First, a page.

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"A noble venture indeed" replied Supercape warmly, with a smile, smoothing down his Superlab costume.

He was still "in costume" of course, but when in the Lab, he usually reformed his splendid huge cape into a shiny what lab coat. Partially it was was people expected of him. Partially it was because a huge cape tended to knock over fragile equipment.

"Be happy to help, old bean. Here, you will be wanting one of these first off" he continued, passing Edge a visitors pass. It was a high tech device, with a holographic display of Edge taken from his entrance into the Lab, and nearly unforagble fractal codes that allowed access to the more restricted areas of the Lab.

"Gets you anywhere. Well, nearly anywhere"

And kept a track of where visitors went, of course.

"So, where to first? what are the nature of said powers?"

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Mark had been a little cagey about that in the email, largely because he had a feeling science types like Supercape might be put off by the nature of his abilities. "My powers are magical," he said with great seriousness as he fastened the lab pass to his lapel. "They're genetically inherited from my grandfather." He could say those words without hesitation, after months of dealing with it, and looking Supercape dead in the eye. "When I was younger, and up until just about a year ago, my abilities were about luck and probability control: I could change how likely it was something could happen, and make accidents happen to bad people. But now...now it seems to be almost anything. I can blow things up, turn them into other things, I can teleport myself places...I haven't really found any limitations to what I can do, and sometimes that's a little scary. I try not to think about it, but I'm going to be using my powers a lot in my job and, well..." He shrugged helplessly. "I don't want to hurt the people I'm trying to save," he said as he followed Supercape into the elevator.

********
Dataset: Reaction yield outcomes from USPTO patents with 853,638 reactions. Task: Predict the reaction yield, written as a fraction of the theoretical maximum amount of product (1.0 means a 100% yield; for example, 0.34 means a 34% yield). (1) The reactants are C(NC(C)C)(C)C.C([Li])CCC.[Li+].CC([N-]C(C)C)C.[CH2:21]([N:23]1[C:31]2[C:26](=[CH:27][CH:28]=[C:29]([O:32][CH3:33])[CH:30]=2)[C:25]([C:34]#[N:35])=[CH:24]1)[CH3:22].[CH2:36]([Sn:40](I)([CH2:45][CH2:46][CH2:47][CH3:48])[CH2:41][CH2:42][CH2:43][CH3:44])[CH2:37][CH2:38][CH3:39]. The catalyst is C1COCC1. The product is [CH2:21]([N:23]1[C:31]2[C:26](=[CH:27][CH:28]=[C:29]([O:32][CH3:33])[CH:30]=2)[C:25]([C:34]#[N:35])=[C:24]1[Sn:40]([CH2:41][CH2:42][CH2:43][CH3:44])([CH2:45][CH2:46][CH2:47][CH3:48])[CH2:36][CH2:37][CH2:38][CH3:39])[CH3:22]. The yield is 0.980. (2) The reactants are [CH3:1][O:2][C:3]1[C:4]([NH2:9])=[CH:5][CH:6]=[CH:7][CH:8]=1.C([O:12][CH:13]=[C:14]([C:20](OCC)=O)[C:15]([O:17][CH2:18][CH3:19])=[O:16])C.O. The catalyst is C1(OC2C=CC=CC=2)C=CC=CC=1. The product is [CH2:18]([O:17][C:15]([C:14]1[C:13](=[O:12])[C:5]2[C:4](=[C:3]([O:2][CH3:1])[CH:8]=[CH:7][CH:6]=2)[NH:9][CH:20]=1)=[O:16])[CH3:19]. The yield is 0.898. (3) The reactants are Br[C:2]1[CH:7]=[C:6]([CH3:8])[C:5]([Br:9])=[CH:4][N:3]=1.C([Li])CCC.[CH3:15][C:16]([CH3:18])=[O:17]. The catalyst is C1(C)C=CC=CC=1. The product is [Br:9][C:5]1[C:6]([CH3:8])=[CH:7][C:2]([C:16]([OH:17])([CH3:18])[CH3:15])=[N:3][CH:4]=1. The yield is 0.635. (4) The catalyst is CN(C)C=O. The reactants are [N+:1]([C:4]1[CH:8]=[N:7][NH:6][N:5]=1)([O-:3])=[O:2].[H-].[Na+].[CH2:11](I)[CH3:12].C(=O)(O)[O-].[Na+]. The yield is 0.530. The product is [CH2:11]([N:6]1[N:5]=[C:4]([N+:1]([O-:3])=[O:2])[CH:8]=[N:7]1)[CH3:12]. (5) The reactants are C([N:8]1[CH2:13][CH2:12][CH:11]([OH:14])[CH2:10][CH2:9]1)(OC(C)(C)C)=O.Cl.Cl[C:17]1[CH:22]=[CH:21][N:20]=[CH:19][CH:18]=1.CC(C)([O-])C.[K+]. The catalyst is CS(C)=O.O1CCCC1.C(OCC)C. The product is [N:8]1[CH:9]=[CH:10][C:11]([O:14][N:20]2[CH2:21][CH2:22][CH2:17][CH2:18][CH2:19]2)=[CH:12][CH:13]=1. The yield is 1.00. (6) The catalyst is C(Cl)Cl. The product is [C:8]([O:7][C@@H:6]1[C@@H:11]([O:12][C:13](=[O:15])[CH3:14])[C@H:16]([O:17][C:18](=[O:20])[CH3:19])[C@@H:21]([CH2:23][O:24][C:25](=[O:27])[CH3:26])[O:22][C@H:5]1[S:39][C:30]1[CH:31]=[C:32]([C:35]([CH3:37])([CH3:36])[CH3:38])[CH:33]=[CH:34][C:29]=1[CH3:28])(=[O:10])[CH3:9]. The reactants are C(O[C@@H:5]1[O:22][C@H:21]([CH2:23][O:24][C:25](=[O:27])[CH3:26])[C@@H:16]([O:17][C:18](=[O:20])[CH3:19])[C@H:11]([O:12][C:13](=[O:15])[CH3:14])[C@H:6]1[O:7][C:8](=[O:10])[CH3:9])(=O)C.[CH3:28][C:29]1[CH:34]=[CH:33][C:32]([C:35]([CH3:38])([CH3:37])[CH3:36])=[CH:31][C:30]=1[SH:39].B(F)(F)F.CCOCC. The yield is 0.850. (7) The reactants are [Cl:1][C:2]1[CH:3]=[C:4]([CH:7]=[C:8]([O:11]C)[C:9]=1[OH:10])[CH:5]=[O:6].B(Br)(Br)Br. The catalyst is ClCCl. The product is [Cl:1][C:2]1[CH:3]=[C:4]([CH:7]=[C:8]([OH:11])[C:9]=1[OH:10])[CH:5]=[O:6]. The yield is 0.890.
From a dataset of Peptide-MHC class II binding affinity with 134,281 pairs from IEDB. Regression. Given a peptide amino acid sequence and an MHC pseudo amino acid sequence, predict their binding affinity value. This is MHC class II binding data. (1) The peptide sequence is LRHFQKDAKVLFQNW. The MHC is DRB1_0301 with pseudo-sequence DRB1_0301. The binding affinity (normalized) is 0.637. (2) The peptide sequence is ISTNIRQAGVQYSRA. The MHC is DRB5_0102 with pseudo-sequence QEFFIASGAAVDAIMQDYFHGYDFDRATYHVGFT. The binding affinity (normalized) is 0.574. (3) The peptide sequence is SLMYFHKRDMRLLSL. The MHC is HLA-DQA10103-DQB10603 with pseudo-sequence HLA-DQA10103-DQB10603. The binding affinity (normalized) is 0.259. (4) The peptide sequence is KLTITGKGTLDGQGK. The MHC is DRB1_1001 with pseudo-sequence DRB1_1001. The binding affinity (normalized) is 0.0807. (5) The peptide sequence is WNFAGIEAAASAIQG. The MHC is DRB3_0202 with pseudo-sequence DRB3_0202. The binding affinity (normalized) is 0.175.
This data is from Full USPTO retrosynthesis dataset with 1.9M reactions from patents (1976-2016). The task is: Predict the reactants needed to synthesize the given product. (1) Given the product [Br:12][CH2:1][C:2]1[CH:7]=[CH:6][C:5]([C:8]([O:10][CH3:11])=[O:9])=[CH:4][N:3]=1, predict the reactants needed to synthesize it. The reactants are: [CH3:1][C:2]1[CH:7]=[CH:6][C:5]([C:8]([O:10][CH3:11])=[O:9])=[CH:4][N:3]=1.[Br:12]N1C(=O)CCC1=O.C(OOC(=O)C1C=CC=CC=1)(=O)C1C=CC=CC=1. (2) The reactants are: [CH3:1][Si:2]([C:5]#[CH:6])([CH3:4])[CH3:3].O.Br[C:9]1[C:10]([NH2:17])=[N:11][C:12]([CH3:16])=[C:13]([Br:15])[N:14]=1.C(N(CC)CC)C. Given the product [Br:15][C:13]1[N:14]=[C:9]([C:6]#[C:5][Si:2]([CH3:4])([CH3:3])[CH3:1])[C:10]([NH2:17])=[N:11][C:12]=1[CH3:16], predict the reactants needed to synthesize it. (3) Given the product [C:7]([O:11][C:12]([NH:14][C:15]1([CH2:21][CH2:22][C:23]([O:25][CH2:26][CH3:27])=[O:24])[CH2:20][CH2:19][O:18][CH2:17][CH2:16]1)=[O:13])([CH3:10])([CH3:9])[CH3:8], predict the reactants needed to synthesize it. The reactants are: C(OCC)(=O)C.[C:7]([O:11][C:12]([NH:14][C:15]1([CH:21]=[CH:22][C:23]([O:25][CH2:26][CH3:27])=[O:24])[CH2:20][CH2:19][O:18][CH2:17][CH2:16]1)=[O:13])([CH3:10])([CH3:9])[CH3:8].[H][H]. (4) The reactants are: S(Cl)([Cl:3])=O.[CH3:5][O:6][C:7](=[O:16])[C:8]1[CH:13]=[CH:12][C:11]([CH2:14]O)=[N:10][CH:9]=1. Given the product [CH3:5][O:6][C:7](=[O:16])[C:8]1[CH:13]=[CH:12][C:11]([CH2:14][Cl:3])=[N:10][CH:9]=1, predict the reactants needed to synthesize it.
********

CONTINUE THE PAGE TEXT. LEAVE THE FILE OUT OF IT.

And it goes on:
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"Magic eh?"

Supercape didn't realy believe in magic. Or religion. Or myths. Or any hocus-pocus.

Of course there were things that looked like all of those. Things that were impenetrable. But that didn't make it anything more - or less - than science he didn't understand yet.

Still, after fighting demons in the suburbs and meeting beast-men changlings, he was aware that "magic" was something he could only dimly quantify. Nonetheless, it was worth a shot. For starters, if Edge really did manipulate probability (although quite how conscious he was of it was yet to be seen), it could explain the funny non-random spread of particles in the smasher down below.